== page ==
Conservative pundit Candace Owens loves nothing more than bashing and fear-mongering about the “ridiculousness” of the left. Her latest attempt to do just that involves an attack on Harry Styles’ Vogue cover. But, thanks in part to the pop star’s supportive — some might even say rabid — fandom, Owens is being rightfully called out for her ignorance.
Last week, Styles made headlines for his Vogue cover shoot, which includes styling that has him wearing a dress. This is nothing new for the star, who has refused to conform to those gender constructs in fashion dictated by the “rules” of masculinity. Styles has received tons of praise for both his aesthetic sensibilities and his willingness to ignore outdated gender norms. But Owens apparently had a problem with all this, and so took to Twitter to complain about it. “There is no society that can survive without strong men. The East knows this. In the west, the steady feminisation of our men at the same time that Marxism is being taught to our children is not a coincidence. It is an outright attack. Bring back manly men,” she said, quote-tweeting the photos of Styles.
This is not the first time that Owens aired her bad opinions on Twitter. She recently got into an online spat with Cardi B, calling her “dumb and illiterate.” She also tweeted about more than just Styles this weekend, writing that Black Lives Matter and antifascists “represent the absolute vermin of our society.”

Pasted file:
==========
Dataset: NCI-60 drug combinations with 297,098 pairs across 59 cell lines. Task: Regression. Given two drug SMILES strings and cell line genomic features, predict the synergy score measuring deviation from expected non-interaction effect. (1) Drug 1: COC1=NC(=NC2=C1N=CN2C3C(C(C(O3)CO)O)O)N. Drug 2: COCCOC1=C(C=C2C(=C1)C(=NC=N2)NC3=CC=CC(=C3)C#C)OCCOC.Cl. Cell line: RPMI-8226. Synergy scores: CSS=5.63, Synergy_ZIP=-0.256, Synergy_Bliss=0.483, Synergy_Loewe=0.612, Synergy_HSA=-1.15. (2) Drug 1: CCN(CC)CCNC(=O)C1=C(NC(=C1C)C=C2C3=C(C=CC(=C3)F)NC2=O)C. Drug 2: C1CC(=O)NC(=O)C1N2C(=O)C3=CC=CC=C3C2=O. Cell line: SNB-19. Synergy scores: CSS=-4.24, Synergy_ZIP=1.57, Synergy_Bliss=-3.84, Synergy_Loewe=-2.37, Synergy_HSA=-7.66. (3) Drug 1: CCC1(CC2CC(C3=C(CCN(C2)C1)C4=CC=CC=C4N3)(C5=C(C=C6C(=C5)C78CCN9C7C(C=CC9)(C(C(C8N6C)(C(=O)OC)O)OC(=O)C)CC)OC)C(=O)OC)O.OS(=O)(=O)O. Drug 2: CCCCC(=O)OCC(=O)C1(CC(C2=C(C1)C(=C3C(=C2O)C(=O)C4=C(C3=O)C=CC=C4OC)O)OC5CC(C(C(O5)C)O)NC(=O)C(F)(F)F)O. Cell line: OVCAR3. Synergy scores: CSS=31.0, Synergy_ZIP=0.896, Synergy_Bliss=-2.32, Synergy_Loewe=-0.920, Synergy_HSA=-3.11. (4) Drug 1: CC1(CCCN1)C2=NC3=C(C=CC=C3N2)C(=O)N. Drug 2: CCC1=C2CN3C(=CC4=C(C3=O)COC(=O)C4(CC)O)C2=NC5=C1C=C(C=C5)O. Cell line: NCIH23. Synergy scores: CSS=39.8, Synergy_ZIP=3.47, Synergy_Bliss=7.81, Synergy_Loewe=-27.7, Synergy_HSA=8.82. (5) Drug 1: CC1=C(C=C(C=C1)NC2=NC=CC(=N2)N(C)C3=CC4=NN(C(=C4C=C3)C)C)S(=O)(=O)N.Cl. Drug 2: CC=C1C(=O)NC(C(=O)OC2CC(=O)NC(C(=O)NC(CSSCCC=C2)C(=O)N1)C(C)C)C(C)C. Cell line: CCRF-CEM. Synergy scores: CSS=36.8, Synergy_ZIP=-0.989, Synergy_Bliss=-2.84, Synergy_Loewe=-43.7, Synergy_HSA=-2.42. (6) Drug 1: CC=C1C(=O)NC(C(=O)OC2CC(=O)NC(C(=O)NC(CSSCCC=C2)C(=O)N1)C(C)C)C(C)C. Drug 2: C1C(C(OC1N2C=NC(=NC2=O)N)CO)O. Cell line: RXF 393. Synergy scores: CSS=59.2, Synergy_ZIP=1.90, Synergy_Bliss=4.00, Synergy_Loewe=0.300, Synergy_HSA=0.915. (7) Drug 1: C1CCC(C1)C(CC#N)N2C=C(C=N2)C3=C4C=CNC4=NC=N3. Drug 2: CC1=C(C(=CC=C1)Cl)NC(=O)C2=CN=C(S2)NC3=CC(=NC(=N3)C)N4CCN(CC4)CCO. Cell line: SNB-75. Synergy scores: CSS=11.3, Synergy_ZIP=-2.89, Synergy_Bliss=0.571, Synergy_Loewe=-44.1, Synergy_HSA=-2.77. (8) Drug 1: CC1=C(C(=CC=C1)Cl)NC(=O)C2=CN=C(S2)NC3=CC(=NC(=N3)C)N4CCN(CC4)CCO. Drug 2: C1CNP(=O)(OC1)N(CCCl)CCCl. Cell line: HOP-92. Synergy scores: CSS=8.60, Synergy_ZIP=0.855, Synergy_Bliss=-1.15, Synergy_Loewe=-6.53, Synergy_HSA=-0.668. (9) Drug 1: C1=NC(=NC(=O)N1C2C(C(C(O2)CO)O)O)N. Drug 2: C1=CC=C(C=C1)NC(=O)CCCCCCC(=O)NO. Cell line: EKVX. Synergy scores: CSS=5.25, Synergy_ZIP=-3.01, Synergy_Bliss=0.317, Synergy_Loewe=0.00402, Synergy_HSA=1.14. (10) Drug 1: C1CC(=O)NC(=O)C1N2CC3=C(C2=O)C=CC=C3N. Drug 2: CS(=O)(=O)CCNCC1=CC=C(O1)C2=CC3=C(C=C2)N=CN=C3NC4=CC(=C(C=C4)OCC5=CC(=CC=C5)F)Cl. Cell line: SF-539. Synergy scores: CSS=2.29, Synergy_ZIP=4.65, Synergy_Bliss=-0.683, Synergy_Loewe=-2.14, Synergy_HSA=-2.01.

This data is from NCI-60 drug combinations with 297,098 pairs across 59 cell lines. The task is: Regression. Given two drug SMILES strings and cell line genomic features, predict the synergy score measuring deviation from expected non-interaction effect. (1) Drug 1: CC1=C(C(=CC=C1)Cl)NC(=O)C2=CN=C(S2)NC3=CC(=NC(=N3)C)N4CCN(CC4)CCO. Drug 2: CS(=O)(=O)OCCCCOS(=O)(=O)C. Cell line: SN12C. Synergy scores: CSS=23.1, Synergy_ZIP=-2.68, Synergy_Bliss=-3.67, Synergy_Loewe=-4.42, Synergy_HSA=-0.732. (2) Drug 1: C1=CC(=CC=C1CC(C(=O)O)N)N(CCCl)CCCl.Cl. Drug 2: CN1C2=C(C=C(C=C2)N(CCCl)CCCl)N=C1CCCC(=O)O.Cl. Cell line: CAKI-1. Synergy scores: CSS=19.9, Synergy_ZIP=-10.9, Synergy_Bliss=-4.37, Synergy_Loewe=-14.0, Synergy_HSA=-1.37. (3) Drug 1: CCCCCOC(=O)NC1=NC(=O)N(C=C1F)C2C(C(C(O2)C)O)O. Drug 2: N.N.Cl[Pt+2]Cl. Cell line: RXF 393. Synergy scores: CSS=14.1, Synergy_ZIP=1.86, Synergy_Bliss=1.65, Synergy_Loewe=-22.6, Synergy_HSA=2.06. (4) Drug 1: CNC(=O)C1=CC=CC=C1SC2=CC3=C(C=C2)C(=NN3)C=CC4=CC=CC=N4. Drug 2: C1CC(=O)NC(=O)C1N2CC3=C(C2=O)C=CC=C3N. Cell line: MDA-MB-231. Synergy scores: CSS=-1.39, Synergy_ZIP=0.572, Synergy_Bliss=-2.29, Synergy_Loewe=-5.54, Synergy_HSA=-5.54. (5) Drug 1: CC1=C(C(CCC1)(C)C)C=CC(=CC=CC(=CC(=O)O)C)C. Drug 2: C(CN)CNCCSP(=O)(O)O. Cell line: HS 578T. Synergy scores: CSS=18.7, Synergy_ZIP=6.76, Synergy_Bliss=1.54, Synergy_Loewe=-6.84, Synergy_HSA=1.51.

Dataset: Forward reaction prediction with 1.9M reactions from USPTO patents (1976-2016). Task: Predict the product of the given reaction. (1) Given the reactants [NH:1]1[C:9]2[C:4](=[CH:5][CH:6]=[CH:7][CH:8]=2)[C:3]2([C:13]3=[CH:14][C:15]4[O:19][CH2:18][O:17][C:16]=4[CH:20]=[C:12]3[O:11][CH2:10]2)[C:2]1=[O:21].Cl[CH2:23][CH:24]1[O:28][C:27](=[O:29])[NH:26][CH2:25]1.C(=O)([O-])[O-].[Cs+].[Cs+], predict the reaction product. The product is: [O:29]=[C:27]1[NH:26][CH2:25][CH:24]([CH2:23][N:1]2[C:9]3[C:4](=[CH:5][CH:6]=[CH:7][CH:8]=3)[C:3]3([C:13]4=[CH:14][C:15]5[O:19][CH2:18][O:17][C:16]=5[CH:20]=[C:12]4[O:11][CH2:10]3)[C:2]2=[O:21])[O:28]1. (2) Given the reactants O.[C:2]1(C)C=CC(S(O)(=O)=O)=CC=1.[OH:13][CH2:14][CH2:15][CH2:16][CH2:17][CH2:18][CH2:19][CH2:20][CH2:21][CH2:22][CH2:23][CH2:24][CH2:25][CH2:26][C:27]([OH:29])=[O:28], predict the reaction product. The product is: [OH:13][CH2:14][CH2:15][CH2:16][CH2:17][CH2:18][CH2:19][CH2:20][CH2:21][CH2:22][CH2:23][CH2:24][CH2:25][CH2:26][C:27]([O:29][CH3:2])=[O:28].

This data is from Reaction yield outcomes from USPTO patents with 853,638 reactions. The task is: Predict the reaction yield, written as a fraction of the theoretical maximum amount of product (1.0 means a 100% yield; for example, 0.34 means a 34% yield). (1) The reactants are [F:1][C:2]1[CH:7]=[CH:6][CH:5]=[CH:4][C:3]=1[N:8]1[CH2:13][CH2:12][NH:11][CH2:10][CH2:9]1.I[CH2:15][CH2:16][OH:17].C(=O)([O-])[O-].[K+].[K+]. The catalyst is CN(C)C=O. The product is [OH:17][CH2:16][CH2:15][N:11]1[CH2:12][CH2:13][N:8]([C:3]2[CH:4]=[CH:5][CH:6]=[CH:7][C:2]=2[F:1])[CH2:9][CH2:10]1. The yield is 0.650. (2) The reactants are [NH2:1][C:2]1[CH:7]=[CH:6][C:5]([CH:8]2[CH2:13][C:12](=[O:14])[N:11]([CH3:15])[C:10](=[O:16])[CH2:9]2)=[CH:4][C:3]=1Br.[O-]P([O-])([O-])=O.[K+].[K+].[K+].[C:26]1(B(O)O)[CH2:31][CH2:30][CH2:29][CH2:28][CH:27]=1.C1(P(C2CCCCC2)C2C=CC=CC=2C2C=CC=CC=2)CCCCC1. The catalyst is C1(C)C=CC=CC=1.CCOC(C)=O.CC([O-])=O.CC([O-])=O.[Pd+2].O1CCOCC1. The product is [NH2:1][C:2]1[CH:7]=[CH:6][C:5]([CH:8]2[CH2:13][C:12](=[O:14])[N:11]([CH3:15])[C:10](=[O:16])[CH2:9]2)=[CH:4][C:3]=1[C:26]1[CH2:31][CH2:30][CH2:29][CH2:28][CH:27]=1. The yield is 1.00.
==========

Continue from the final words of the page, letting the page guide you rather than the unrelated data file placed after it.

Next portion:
While Owens is clearly happy to be a provocateur and spew hate and muddy facts, with this recent take on Styles, she’s not only incorrect, but is also ahistorical. Owens’ argument relies on a very rigid definition of what it means to be a “strong man,” one that’s rooted in toxic masculinity, but isn’t really related to traditional ideas of masculinity, seeing as how powerful men have, in fact, worn dresses, makeup, and long hair for centuries. In fact, the practice of harshly dividing people of different genders into extremely different forms of dress is relatively recent.
“There’s so much joy to be had in playing with clothes. I’ve never thought too much about what it means—it just becomes this extended part of creating something.”: Read our full December cover story starring @Harry_Styles here: https://t.co/yILujUQQae pic.twitter.com/qwpGKBSQey
— Vogue Magazine (@voguemagazine) November 13, 2020
Before World War I, the societal construct of “pink for girls” and “blue for boys” didn’t even exist, and, for children, dresses were considered gender-neutral. There are even photos of President Franklin D. Roosevelt in dresses and with long curly hair as a child. In the 19th-century, affluent people wore dresses as a sign of stature — yes, even boys. There are also the famed Scottish Highlanders, mighty warriors who wore kilts. No one would argue they weren’t Candace Owens-approved levels of masculine.